I’m a government proposal editor so far off the Beltway that I have a view of Maine’s Sebago Lake — but no mail delivery service at the end of my dirt road. I am, in more ways than one, what is described as a remote worker.
“The days of everyone being in one big office together are becoming increasingly less common,” says Judi Casey. Judi is the director of the Sloan Work and Family Research Network, whose website is packed with the latest research, news, and statistics about work and family issues. “I’ve worked with many people on projects from around the world… and we’ve never seen each other in person.”
Every Dragonfly Editorial writer and editor works from home. This gives us huge advantages in finding work-life balance. And providing support to our clients nearly 24×7.
And we’re not alone. As of 2005, more than 8.1 million Americans were working from home exclusively, according to a recently released Census report. It’s not surprising that we can write and edit from home. But did you know that your JetBlue ticket reservation agent could be in her jammies with a cat by her feet? At-home workers can prepare taxes, test new video games, or be a customer service agent for 1-800-FLOWERS.com.
The Results-Only Work Environment
Even President Obama is an outspoken supporter of flexible work arrangements. Last spring he unveiled the Results-Only Work Environment (ROWE) program piloted in the Office of Personnel Management with the revolutionary idea that it’s not how long you sit at your desk that matters, it’s what you get done.
“This involves negotiating new roles and new ways of communicating,” Casey explained. “What if it is 7 p.m. and I have a question. Can I call you then? What if it 10 a.m. and I call you and you’re supposed to be working and you don’t answer? What does that mean? … It is a totally different way of thinking about work and managing work, especially for traditional managers who are used to seeing people in cubes.”
Finding work-life ‘balance’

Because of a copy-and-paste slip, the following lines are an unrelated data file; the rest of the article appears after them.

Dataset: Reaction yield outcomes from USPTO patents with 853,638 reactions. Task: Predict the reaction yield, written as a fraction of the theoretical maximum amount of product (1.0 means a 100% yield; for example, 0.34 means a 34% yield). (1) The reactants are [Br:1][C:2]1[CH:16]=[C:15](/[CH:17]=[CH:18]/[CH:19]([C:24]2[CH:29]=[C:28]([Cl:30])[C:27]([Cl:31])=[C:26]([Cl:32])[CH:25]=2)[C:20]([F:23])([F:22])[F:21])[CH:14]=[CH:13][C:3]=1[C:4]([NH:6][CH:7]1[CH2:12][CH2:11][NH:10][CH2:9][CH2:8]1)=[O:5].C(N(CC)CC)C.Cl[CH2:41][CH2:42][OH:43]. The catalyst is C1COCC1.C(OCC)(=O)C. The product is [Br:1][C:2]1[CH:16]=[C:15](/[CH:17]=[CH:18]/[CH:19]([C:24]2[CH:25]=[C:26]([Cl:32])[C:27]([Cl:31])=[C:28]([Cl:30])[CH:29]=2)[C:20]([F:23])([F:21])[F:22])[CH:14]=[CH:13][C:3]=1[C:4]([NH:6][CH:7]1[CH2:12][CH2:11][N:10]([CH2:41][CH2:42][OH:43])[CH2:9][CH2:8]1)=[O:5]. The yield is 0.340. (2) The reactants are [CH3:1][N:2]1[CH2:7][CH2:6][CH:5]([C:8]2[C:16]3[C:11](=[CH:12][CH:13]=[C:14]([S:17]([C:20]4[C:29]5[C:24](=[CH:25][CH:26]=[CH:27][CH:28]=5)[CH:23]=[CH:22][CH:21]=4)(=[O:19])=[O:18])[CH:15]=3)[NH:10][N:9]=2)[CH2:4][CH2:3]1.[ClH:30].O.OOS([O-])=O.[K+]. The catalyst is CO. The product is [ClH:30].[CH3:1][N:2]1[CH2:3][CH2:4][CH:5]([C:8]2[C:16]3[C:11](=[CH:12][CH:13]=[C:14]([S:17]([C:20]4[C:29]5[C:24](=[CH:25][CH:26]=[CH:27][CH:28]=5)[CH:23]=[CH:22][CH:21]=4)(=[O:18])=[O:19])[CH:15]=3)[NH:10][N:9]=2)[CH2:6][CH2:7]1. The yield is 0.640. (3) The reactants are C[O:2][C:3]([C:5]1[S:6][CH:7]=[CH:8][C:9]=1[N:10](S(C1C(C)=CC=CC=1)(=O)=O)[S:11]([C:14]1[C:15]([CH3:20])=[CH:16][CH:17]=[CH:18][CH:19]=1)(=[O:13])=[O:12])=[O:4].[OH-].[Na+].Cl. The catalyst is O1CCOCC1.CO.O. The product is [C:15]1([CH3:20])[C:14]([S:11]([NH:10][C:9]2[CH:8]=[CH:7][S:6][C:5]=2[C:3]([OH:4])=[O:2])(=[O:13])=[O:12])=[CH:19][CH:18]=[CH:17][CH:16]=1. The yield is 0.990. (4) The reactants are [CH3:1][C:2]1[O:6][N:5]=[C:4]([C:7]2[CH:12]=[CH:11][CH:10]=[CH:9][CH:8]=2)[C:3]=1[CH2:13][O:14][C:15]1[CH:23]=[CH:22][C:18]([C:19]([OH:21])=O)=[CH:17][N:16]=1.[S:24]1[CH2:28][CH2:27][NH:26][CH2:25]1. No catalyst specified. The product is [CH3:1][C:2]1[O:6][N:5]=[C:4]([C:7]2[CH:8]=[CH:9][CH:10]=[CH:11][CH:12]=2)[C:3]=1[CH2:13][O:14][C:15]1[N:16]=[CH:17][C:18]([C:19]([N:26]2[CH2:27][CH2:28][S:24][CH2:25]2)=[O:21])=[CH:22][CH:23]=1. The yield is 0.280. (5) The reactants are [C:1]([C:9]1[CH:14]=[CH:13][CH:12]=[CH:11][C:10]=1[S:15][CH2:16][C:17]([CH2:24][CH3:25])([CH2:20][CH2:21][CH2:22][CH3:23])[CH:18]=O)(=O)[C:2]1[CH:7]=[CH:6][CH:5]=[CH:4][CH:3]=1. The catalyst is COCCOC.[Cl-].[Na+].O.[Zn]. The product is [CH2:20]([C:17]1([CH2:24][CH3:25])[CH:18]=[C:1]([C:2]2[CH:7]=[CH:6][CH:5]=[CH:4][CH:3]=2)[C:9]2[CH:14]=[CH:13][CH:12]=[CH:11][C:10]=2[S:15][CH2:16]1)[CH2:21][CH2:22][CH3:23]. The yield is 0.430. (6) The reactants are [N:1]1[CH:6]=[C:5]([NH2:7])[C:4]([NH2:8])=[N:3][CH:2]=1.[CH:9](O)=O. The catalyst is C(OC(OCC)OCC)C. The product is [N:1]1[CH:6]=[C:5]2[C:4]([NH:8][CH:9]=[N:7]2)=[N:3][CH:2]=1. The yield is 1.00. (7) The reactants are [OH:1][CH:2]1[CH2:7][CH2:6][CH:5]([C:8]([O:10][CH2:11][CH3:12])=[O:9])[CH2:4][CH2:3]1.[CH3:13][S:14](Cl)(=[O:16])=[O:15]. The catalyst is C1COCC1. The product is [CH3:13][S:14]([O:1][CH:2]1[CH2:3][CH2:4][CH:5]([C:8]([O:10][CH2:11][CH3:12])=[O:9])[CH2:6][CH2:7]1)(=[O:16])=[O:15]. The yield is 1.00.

For us work-at-home editors and writers, the balance in work-life balance is a verb—an action requiring continual flexibility, adjustment and re-adjustment, and decision-making.
Should I take business calls during dinner with my daughter? I usually do, because our work is deadline-driven. Are there places where I am not reachable or try to be not reachable? Yes, of course. But then there was that one time that I was editing an 80-page slide presentation for a European client right up until Thanksgiving dinner was served.
We want to do everything we can to make our clients’ lives easier and their publications the best they can be. But we have to draw the line somewhere. Nearly every day, in our actions large and small, we are determining our priorities and where exactly we draw the line. Overnight turnarounds? Yes. Overnight deadlines that require all-nighters? No, I need sleep.
With work-life balance constantly on my mind, it is little wonder I’m fascinated by the online publications we edit for the Sloan Work and Family Research Network. Geographically, the Sloan Network is just a few hours from me at Boston College. But Sloan’s readers—just like our clients—are global. Sloan’s topics—including telework, part-time work, flexible work schedules, afterschool care, single workers, older workers, phased retirement, elder care, and fathers and caregiving—touch the lives and lifestyles of the editors I work with on Dragonfly projects.
We are, each in our own way, carving out employment that works for us.
Amy Paradysz (email@example.com) recently shifted from freelance to full-time employment with Dragonfly Editorial as an editor and project manager. She gets around the mail delivery thing with a P.O. Box—which also provides a reason to leave the house regularly.